While our attention is mostly directed towards ever smaller-integrated silicon circuits providing faster and faster computing, there’s another area of integrated electronics that operates at a much lower speed which we should be following. Thin-film flexible circuitry will provide novel ways to place electronics where a bulky or expensive circuit board with traditional components might be too expensive or inappropriate, and Wikichip is here to remind us of a Leuven university team who’ve created what is claimed to be the fastest thin-film flexible microprocessor yet. Some of you might find it familiar, it’s our old friend the 6502.
The choice of an archaic 8-bit processor might seem a strange one, but we can see the publicity advantage — after all, you’re reading about it here because of it being a 6502. Plus there’s the advantage of it being a relatively simple and well-understood architecture. It’s no match for the MHz clock speeds of the original with an upper limit of 71.4 kHz, but performance is not the most significant feature of flexible electronics. The production technology isn’t quite ready for the mainstream so we’re unlikely to be featuring flexible Commodore 64s any time soon, but the achievement is the impressive feat of a working thin-film flexible microprocessor.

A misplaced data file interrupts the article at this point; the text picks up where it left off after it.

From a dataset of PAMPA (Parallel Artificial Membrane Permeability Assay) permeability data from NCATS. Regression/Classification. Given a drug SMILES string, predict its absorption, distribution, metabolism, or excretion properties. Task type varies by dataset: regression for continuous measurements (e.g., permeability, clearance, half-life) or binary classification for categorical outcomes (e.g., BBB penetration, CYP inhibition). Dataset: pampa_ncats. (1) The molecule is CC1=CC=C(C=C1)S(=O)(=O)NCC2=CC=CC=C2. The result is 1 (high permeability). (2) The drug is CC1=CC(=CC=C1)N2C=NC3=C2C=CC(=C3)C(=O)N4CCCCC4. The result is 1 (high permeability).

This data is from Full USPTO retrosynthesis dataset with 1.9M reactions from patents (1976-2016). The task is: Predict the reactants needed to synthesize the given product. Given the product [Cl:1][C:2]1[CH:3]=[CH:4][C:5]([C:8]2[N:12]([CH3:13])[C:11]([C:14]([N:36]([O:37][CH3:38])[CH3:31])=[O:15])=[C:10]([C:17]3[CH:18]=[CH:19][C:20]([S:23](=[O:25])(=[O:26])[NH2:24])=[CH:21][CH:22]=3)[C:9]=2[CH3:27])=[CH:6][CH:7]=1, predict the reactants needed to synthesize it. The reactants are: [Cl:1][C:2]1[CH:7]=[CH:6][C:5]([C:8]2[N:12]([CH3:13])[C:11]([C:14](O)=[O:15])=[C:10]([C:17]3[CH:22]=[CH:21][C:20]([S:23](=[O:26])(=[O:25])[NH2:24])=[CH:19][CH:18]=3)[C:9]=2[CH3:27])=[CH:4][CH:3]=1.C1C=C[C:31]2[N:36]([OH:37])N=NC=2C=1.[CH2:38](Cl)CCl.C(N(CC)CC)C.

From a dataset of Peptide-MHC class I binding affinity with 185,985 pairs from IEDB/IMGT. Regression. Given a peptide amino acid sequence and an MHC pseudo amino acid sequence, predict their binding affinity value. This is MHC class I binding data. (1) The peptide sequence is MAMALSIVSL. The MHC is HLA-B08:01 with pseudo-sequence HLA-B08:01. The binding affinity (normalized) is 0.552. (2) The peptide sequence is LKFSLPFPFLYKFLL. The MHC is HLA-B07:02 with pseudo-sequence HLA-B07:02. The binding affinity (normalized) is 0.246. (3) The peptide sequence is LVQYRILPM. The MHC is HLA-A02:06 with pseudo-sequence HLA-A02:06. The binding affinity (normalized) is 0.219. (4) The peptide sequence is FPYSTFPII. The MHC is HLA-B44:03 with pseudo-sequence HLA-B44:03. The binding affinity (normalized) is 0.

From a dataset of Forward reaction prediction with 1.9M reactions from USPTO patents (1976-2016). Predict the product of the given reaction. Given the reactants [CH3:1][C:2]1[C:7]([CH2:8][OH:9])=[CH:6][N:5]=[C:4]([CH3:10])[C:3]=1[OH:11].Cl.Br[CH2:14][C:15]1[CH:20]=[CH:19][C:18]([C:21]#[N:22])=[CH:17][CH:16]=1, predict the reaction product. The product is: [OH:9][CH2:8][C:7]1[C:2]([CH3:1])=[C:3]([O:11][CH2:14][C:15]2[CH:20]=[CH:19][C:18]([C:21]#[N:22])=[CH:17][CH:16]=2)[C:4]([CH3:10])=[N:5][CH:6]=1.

Meanwhile, if you’re curious about the 6502, we took a look at the life of its designer, [Chuck Peddle].